Another tough year for the shipping industry has passed. If you are one of the regular readers of our blog, you might recall my article from the first month of 2012, where I expressed my thoughts on what was going to happen in the year that was ahead of us – and unfortunately I was right. Except, one of the main points was not allowed to happen. No carriers went out of business. Well, the main reason for that are the external factors – where certain carriers got financial support either from a government or a government related private sector. I believe that at a certain point in business, you either need to cut that arm off or the infection will just spread to the entire body. Instead of cutting off the arm in 2012, we lived “with an infected body” where services got suspended, companies downsized and continued to let go off workers, while carriers tried to increase the rates with the reasoning of “sustaining the level of service”. Of course I wouldn’t like to see any company/carrier go out of business, but this way we all just struggle with it in the short term and the long run.

Now 2013 is officially upon us, so are you ready for the blue skies and shiny days? Don’t get your hopes up, buddy. We still have struggling economies all around the globe. I’m sorry to tell you this, but this year will not be better than last year. This year we will again see unnaturally filled vessels (by either idling vessels, slow steaming or cutting space on purpose etc). We will again see General Rate Increases that will be implemented only for the purpose of ‘not letting the rates decrease further’. And it will again be very tough for everyone to calculate their actual shipping cost since the entire industry will only have 15-30 day rate validity– especially for imports from China.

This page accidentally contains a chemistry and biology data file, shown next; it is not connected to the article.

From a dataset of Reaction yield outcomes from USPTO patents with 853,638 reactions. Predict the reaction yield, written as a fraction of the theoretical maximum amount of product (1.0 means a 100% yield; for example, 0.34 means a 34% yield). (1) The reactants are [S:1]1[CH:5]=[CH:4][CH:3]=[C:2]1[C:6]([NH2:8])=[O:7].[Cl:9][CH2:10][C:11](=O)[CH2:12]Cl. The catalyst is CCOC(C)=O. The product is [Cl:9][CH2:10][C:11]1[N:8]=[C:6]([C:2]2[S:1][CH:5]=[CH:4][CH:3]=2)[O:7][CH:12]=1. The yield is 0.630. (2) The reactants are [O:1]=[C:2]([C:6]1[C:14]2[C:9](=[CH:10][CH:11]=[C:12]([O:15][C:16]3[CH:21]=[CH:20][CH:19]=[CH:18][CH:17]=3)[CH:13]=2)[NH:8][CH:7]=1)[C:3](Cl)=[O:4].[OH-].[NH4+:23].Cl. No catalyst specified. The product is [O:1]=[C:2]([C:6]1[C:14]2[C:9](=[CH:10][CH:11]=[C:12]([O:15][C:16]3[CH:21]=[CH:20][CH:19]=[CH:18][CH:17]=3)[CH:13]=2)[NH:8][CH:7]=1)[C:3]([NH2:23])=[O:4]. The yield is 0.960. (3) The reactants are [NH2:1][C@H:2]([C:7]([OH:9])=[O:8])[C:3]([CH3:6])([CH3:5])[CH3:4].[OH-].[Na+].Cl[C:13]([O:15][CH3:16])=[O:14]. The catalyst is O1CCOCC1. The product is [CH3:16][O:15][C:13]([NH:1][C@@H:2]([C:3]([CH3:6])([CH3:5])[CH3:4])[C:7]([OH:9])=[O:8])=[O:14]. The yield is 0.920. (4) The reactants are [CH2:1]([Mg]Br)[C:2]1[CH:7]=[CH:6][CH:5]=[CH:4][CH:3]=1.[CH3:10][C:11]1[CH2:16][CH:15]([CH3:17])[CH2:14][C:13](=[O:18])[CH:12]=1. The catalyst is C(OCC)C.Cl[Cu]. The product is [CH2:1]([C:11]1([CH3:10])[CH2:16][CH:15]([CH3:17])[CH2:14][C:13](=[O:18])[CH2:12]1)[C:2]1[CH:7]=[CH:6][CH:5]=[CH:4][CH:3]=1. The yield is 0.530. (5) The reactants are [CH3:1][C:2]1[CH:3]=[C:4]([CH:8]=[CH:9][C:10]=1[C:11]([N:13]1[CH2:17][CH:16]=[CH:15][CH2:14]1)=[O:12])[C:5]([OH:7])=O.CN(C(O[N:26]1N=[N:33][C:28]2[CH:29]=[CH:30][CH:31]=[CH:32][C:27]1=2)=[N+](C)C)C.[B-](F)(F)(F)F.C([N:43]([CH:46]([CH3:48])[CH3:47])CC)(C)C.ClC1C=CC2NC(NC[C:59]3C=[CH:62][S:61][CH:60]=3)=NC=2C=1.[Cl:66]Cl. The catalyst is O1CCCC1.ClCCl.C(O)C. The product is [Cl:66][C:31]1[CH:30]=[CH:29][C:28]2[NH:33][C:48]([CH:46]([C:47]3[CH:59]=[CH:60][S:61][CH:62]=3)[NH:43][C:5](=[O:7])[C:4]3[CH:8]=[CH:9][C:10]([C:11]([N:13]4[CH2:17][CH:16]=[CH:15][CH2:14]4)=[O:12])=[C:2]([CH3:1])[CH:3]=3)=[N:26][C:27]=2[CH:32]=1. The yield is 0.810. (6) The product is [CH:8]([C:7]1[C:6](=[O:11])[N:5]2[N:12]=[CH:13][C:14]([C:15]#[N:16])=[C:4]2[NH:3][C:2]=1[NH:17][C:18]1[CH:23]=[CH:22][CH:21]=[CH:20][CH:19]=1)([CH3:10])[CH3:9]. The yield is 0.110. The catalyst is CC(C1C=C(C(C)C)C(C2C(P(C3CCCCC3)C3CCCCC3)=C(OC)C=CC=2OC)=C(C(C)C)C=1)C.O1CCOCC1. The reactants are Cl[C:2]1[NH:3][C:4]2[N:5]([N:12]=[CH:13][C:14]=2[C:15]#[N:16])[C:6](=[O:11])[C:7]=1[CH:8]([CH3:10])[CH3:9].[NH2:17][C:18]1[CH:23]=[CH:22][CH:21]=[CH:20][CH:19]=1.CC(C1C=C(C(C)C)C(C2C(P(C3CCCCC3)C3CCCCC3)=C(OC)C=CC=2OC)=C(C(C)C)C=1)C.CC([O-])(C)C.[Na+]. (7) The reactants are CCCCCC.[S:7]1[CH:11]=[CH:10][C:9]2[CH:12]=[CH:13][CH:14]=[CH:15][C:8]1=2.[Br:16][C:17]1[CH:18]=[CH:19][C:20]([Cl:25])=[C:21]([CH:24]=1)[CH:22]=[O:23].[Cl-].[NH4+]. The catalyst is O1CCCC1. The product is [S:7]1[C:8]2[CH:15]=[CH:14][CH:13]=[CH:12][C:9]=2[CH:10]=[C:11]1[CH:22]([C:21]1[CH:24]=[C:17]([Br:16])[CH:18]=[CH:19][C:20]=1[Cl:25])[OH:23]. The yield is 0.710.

I think ocean freight wise, US Exports will be more stable, because I don’t think there is further room to drop the rates, and considering the market conditions we will not see a jump in demand. What we are mostly going to see is, whenever carriers see an opportunity to increase the rates they will follow through, then some of their competition will oppose, causing minor chaos and then the carrier who initially increased the rate will bring their rate back down to where they started. So again this will create extra struggling and fighting among the shipper/carrier/NVOCC triangle.

Being part of a company that continued to grow in 2012, I am hopeful despite all the facts above, that the companies that are flexible, service oriented and follow the market trends well, will survive another challenging year.